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JVC GR-HD1U / JY-HD10U
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Old September 30th, 2003, 07:09 AM   #16
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Quite the method I use, I let Shutter/iris adjust automatically, when it is still I lock AE. Afterwards, whatever you shoot it won't automatically adjust to different lighting environnements. The fact is it works, that is all there is to say about it, I personnaly don't care if it is not a normal way since it is the way I found that suits my needs. If it did not work I would not give advice about it. Of course, very high lighting differences might be a pain when it is locked but than again these cameras are anything but "operational perfect". It gets me the images I want, I can manage with that. What you see is what you get.
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Old September 30th, 2003, 07:59 AM   #17
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Steve, I also agree with Jay that if you cycle through the modes quickly enough, they let you read the blinking reading without actually switching priority to that mode.
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Old September 30th, 2003, 02:13 PM   #18
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Jay's method doesn't get him 1/60th which is the better speed because it equal to a 180-degree shutter.

And yes you can read SOMETHING by cycling but you are ASSUMING it is the past values.

Now cycle through again

and again

Way too often you get different values each time! So which set are true?

And, why do they change?

Plus the fact the values change overtime while you are shooting. Why does it do this? Does it have a preferred mode of operation?

In short, there are too many assumptions -- all ones I too made before discarding this -- that I prefer to stay with HOW TO SHOOT based upon what the I know the camera is doing.
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Old September 30th, 2003, 05:01 PM   #19
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<<<-- Originally posted by Eric Bilodeau : Quite the method I use, I let Shutter/iris adjust automatically, when it is still I lock AE. -->>>

Eric, you use this in which mode, auto or "manual?"

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Old September 30th, 2003, 05:43 PM   #20
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I do all my adjustments while cycling in manual mode pointing at a still source of light. With a dark source, the camera (HD10) will be still at 1/30, f2. After it has reached its auto adjustment (it is actually fast), the iris shutter values will not change . Simply put, the automatic mode is not hunting 24/7, once it has reached a ratio that corresponds to a scene's overall light it stays still until light changes, so it is not true that you get different values all the time. After that you must quit Shutter/iris priority modes to get back to auto (it will not change providing your light source is still). You press AE once than a second time until the "L" appears. Your AE (automatic exposure) control is locked. Of course, if your AE is not set to 0 it will adjust a little to important changes in lighting conditions. If your AE is set to 0 it will remain as it was when locked whatever the light changes. This is not an assumption, I tested it over and over and it simply works. It is not at all complicated or illogical: it adjusts automatically to a scene, than you lock the automatic exposure control to an adjustment range you choose(from -10 to +10). In controlled environnement, lock it to 0, when you do field shooting, test the level of AE, ideally keep it low (from -3 to +3).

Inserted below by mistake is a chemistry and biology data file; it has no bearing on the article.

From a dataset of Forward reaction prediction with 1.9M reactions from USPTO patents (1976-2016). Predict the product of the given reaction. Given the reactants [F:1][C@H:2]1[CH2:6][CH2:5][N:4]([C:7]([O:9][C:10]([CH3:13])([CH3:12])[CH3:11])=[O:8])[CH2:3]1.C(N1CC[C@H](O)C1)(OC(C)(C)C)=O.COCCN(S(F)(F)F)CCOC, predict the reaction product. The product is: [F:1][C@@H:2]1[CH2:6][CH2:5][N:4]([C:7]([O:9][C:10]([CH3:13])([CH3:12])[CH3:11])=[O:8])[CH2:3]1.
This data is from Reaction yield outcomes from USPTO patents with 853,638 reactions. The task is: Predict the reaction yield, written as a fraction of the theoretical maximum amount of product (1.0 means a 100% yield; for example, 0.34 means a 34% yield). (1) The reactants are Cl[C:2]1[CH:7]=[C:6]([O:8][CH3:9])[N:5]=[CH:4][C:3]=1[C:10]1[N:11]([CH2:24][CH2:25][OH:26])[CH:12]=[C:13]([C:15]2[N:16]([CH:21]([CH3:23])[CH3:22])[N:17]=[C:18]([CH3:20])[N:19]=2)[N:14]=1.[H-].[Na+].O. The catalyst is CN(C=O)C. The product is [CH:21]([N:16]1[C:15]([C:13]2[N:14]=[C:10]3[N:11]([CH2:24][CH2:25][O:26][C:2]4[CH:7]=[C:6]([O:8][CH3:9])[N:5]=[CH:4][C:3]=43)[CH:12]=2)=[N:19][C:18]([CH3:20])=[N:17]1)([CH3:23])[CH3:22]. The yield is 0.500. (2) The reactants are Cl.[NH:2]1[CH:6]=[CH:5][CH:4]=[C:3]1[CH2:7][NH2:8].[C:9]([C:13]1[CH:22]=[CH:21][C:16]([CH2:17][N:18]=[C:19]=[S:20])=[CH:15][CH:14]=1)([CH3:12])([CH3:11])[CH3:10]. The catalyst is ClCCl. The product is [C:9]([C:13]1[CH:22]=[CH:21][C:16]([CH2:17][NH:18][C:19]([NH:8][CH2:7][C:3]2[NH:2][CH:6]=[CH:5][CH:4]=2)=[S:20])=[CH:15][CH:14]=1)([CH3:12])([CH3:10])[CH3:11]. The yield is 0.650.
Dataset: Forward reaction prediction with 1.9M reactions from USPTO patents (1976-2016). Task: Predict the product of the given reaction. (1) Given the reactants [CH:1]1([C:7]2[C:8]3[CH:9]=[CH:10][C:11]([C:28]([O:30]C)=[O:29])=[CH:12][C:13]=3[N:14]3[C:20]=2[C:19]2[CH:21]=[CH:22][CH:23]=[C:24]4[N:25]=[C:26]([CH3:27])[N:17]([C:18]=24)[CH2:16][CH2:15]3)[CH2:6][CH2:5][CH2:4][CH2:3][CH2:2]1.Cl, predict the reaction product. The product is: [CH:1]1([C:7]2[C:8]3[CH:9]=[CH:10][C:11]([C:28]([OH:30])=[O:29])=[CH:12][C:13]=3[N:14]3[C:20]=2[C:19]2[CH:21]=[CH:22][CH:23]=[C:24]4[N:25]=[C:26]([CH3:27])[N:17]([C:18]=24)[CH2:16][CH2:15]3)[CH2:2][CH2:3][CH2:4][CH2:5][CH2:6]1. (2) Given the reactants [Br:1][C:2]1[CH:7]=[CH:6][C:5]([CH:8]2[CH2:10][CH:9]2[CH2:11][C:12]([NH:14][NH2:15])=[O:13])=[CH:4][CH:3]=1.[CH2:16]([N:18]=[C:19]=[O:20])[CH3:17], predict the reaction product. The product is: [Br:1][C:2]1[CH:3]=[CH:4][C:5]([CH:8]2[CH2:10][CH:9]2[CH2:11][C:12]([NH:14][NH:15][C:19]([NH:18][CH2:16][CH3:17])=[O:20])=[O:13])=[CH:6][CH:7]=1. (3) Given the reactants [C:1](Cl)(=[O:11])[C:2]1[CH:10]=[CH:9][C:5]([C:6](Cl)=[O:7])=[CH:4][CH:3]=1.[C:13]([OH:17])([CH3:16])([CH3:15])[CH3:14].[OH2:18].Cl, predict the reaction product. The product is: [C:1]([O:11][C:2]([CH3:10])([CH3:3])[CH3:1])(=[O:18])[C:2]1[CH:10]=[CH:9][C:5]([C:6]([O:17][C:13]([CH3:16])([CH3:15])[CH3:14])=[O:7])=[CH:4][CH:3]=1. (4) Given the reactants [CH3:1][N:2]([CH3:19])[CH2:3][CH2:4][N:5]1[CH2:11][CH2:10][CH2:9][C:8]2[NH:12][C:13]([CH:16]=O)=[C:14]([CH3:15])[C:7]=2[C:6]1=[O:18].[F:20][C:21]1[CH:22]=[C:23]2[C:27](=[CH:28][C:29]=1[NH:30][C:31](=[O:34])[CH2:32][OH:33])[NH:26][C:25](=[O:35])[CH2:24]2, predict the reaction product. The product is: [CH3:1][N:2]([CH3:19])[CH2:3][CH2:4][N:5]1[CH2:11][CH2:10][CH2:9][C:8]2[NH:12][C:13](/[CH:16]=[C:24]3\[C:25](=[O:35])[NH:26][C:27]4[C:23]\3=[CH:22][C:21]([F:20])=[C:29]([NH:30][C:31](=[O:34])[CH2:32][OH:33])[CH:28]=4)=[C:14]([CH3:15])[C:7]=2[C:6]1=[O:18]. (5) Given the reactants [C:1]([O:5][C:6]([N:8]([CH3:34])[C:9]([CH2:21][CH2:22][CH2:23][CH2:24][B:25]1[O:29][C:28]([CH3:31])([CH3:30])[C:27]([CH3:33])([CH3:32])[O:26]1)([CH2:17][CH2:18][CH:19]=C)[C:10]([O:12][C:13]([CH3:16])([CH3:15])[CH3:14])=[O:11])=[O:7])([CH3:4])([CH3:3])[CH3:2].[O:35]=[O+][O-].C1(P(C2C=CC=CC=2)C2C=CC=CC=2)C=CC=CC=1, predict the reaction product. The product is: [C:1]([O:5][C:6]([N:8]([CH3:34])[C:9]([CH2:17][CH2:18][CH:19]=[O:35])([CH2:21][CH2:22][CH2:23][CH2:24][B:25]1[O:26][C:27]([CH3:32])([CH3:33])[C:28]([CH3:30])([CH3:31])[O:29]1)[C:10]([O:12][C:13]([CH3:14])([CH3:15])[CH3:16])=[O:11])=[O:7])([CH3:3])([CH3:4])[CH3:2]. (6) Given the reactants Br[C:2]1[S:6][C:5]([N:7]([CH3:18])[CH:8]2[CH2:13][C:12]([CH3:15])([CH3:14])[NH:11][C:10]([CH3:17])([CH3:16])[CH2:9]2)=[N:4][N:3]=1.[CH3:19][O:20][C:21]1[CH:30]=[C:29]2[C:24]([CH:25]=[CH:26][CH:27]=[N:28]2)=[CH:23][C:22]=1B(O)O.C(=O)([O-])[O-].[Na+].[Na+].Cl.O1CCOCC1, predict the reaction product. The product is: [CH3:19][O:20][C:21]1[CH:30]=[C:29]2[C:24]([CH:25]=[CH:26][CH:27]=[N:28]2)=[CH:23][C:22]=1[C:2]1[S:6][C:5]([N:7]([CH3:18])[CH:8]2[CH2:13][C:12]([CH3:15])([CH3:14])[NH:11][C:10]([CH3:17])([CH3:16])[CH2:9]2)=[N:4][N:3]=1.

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Old September 30th, 2003, 06:01 PM   #21
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Thanks, Eric. We'll give it a shot in 2.5 weeks for our short film.

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Old September 30th, 2003, 06:07 PM   #22
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<<<-- Originally posted by Eric Bilodeau : I do all my adjustments while cycling in manual mode pointing at a still source of light. -->


"still source"? In the field?

<-- After that you must quit Shutter/iris priority modes to get back to auto (it will not change providing your light source is still). -->

After what?
When did you enter Shutter/iris priority modes?


<-- You press AE once than a second time until the "L" appears. -->

You mean the Exposure Control dial, right? And you must press and HOLD.


<-- If your AE is set to 0 it will remain as it was when locked whatever the light changes. This is not an assumption, I tested it over and over and it simply works. -->>

No dispute, but you have no idea what the shutter-speed is.

And, because of the low light latitude the slightest increase in brightness will cause overexposure.
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Old September 30th, 2003, 06:45 PM   #23
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Now I'm more confused...

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<<<-- Originally posted by Steve Mullen : <<<-- Originally posted by Eric Bilodeau : I do all my adjustments while cycling in manual mode pointing at a still source of light. -->


"still source"? In the field?

<-- After that you must quit Shutter/iris priority modes to get back to auto (it will not change providing your light source is still). -->

After what?
When did you enter Shutter/iris priority modes?


<-- You press AE once than a second time until the "L" appears. -->

You mean the Exposure Control dial, right? And you must press and HOLD.


<-- If your AE is set to 0 it will remain as it was when locked whatever the light changes. This is not an assumption, I tested it over and over and it simply works. -->>

No dispute, but you have no idea what the shutter-speed is.

And, because of the low light latitude the slightest increase in brightness will cause overexposure. -->>>
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Old September 30th, 2003, 08:42 PM   #24
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Ok,